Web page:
• Film case with Buy Film sticker – gotta have it. Makes life real easy.

MISSING FROM PHOTO: My Gossen Digi-Six meter. Fantastic accessory, deadly accurate and small enough to not be a bother on the road.

My iPhone 4 — backup meter courtesy of an app, as well as any Hipstamatic photos I took to keep in touch with folks back home. WiFi is everywhere in Kathmandu so it was easy to check email, Facebook, Twitter or anything else you’d need online. Very handy and the small size is very appreciated, too!

Lonely Planet Nepal guidebook. Good for advice, maps, phrases and more. Fits nicely into the rear slit pocket of the Domke, too.

So, there you go — my Nepal kit. Hope this can be of help to anyone planning their own journey!

LINKS: www.ExploreNepal.colincorneau.com (the site I created to explain my benefit art auction for a Nepal NGO)

www.colincorneau.com (my main site)

www.reservedatalltimes.com (my regular, hometown street photography work)

I’m on Facebook under my name, and you can find me on Twitter – @ColinCorneau

Thanks!

SITE – www.colincorneau.com

BLOGS – www.reservedatalltimes.com

www.cthiscthat.tumblr.com

www.ExploreNepal.colincorneau.com/

Thanks for sharing your second bag with us Colin. I love the X-pan and I think it is the perfect travel camera. Good to see you on the site again.
Check out the links and make sure you come and comment.

Keep them coming folks, we need more submissions, so get your bag on Japancamerahunter.com. Send me a hi resolution image of the bag (please make sure it is horizontal) and its contents, with some details about yourself and what you shoot. Oh and don’t forget your contact details (twitter, flickr, tumbler et al). Send the bag shots here.

Cheers
Japancamerahunter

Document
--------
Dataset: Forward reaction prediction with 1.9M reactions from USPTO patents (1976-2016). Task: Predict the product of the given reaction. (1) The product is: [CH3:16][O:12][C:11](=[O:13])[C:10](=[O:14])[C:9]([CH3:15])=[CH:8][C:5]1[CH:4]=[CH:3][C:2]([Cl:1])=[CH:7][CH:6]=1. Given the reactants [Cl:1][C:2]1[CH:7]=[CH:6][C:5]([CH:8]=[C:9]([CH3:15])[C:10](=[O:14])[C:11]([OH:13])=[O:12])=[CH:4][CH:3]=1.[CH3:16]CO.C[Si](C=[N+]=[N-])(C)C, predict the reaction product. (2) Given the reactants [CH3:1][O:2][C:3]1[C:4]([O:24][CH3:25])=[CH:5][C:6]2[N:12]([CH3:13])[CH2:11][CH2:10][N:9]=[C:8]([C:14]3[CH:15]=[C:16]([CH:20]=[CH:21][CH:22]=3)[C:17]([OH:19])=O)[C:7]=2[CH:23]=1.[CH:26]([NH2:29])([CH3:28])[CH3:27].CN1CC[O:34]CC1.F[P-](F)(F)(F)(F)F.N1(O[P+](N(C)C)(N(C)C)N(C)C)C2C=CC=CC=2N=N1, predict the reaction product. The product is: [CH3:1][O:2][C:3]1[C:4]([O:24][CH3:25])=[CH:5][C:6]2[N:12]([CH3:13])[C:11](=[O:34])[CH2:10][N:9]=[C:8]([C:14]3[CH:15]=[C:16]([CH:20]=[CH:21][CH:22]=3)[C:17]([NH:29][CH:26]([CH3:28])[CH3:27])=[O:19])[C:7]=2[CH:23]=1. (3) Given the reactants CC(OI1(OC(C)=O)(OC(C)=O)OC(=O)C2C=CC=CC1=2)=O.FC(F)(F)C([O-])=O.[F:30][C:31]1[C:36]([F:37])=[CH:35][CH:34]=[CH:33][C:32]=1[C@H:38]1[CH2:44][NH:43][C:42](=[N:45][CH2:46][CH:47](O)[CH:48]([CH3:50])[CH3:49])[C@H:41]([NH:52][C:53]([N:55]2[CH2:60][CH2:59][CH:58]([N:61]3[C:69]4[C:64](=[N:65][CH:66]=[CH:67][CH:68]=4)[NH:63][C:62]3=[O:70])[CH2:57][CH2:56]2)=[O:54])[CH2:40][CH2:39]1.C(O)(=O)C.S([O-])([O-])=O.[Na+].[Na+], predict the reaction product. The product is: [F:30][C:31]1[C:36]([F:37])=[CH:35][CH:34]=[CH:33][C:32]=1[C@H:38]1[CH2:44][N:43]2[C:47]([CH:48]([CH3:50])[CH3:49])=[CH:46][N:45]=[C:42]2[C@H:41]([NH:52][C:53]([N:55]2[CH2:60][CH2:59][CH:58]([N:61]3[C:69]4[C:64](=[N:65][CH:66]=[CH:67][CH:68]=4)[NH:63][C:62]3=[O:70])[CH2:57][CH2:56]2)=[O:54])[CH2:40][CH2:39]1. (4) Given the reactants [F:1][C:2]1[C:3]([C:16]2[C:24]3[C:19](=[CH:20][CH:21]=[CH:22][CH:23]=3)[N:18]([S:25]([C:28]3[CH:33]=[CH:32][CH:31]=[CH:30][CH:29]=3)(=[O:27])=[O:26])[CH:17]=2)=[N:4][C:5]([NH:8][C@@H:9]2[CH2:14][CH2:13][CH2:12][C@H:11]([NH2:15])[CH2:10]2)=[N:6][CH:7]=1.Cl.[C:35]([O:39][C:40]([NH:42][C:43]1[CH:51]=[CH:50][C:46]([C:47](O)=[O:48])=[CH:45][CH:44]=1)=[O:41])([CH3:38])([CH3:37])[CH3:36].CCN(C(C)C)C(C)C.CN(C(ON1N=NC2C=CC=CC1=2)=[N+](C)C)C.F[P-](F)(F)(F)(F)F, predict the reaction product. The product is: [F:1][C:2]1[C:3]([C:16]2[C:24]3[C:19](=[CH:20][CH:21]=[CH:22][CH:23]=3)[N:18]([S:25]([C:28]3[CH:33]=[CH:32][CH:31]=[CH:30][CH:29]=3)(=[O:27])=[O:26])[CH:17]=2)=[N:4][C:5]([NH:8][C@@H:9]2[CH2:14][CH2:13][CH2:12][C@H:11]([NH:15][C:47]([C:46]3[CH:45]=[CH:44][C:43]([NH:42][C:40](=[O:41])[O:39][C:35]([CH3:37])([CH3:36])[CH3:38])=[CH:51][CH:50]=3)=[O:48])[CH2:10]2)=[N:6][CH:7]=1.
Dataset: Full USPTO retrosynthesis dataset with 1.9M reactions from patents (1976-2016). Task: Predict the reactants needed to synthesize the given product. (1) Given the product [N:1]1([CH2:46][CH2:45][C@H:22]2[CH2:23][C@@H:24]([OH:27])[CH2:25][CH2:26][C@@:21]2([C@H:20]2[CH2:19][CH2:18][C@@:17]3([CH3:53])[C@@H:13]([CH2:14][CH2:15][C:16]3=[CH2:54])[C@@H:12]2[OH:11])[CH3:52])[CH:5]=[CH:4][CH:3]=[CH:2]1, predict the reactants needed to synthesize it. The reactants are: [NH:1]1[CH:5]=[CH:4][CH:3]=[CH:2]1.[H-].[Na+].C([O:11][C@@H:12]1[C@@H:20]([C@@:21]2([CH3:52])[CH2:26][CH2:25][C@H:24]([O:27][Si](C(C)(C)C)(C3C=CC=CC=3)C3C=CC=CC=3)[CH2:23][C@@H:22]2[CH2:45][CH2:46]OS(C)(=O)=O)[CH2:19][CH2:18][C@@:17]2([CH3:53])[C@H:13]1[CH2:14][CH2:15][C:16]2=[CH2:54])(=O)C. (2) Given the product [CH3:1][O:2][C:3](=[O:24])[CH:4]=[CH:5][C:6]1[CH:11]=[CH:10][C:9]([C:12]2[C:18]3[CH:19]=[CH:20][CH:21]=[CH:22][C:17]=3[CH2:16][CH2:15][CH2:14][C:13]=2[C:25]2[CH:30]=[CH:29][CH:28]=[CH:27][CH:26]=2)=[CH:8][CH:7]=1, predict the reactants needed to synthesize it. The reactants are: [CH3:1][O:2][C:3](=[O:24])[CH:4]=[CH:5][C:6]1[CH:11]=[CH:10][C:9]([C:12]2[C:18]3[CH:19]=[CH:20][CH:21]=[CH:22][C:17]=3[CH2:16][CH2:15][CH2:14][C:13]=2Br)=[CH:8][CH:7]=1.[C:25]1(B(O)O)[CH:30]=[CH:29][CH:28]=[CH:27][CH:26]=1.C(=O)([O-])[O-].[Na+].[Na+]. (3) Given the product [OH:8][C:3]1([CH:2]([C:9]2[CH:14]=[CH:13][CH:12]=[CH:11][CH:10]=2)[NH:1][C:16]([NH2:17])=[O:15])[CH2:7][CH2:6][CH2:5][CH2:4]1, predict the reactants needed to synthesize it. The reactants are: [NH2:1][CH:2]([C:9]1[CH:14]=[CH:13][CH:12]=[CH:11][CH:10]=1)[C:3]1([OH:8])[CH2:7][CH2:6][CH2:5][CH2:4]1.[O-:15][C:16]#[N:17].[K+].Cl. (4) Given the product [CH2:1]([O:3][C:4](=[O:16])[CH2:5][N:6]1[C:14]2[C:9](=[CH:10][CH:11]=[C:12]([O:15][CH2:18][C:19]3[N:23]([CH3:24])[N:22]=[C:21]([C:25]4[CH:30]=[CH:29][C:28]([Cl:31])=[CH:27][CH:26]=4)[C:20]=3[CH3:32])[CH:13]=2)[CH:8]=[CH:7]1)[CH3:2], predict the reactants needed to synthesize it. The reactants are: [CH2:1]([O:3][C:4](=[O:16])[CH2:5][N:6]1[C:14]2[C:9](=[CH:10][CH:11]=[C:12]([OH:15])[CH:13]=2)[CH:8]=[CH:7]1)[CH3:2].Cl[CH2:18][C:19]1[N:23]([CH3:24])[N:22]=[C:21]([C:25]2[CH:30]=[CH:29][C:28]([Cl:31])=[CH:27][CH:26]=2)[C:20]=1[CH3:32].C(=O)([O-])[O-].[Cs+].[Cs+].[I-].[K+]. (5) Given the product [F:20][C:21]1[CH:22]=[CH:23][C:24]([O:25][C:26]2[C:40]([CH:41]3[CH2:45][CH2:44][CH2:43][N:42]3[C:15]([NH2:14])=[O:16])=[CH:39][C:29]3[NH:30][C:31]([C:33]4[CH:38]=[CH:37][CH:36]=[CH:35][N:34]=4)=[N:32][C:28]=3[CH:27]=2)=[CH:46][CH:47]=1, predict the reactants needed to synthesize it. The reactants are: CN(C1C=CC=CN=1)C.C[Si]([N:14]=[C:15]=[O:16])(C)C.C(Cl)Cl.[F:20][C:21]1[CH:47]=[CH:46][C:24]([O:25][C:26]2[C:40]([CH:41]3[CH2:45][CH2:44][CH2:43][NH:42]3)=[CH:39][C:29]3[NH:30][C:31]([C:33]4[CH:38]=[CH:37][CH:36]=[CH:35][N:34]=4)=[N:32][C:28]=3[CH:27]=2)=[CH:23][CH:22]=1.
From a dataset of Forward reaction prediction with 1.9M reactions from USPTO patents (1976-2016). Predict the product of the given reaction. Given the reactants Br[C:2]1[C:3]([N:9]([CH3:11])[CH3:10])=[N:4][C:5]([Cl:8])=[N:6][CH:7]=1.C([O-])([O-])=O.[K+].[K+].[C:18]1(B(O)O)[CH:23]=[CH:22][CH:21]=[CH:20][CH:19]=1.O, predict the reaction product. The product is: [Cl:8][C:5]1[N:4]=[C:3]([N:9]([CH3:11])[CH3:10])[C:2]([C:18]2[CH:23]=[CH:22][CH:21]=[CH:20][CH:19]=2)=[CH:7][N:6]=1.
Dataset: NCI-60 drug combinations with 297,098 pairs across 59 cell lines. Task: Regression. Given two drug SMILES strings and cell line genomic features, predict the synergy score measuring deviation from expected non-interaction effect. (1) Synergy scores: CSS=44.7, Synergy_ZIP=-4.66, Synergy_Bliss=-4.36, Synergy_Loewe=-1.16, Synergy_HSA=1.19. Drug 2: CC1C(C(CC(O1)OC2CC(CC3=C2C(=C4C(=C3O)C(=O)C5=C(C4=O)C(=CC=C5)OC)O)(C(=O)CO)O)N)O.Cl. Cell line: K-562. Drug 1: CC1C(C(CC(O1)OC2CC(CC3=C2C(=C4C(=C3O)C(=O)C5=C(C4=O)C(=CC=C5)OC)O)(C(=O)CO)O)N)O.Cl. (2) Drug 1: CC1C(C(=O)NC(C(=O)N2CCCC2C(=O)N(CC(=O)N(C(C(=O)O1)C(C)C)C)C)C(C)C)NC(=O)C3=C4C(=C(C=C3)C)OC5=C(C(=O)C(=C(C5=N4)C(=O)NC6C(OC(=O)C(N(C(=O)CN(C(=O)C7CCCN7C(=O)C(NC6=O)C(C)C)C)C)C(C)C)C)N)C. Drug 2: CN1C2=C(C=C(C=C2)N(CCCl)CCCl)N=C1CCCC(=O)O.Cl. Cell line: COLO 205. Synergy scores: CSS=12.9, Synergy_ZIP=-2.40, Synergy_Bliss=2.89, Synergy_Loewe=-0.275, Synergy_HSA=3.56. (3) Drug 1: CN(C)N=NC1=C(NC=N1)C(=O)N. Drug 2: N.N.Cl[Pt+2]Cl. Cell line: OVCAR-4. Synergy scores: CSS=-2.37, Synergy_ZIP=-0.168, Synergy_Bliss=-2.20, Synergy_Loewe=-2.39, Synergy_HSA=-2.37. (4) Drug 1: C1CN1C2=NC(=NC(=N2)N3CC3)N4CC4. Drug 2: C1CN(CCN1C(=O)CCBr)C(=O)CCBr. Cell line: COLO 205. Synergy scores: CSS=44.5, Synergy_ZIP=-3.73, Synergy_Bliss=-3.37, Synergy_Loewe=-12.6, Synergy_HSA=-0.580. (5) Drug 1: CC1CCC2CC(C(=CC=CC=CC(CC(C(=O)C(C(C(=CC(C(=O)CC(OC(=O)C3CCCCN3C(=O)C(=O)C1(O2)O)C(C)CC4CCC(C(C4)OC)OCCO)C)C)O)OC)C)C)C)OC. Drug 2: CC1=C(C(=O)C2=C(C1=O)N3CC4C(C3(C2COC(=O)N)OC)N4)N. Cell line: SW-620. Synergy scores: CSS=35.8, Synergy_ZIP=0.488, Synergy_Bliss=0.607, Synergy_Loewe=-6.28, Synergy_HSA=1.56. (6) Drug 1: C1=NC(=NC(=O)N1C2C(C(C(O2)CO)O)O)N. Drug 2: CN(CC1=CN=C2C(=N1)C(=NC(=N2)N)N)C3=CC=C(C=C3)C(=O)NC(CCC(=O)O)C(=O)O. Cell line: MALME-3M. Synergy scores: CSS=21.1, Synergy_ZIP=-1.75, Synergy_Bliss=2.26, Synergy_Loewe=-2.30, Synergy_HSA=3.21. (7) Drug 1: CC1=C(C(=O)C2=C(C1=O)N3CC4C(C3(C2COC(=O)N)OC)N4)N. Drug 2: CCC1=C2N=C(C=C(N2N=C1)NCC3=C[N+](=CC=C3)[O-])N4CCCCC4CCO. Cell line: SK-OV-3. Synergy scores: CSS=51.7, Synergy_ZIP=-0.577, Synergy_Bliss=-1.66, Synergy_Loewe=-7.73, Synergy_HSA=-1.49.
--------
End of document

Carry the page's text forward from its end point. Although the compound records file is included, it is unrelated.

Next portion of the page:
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4 Responses to In your bag No: 291 – Colin Corneau

ZDP-189 October 5, 2012 at 9:56 am

Gorgeous! That’s how I imagine an old-school Nat Geo photographer must have operated. I wish I had the time and money to do such a trip to Nepal.

When I travelled to Europe last year, I was diverted to LHR where they refused to let me have any of my film hand-inspected, even though it contained film marked 1600 and higher. My BW400CN (Note: 400ASA) was badly fogged in one pass through their so-called “1600ASA film safe” scanners. The sad thing is you can’t tell till it’s developed. In travel protography, there is no re-shoot.

In future, I will travel with either digital, processing kit so I can check a sample, or I will buy and develop in-country.

What was the X-Pan used for, BTW?

Reply
Colin Corneau October 6, 2012 at 12:01 am

Hey folks, thanks for the comments.

I used the XPan basically for anything that wasn’t square formet, but mostly the panoramic setting. I think that format is underrated for street photography!

There wasn’t any set rule, I just used the format (regular 35mm or panoramic) based on where I was and what I felt like.

Reply
Kenneth October 7, 2012 at 9:27 am

Hi Colin,
Thanks for sharing your combo. I use this same combo as well and love the different dimensions of medium format pictures that can be taken – 35mm, panoramic, 6×6 square. Both Zeiss and Fuji lenses on both Hassys are also very, very nice in terms of sharpness and colour. Agree also about your comments about your bag choice. Glad you enjoyed your trip! Ken

Reply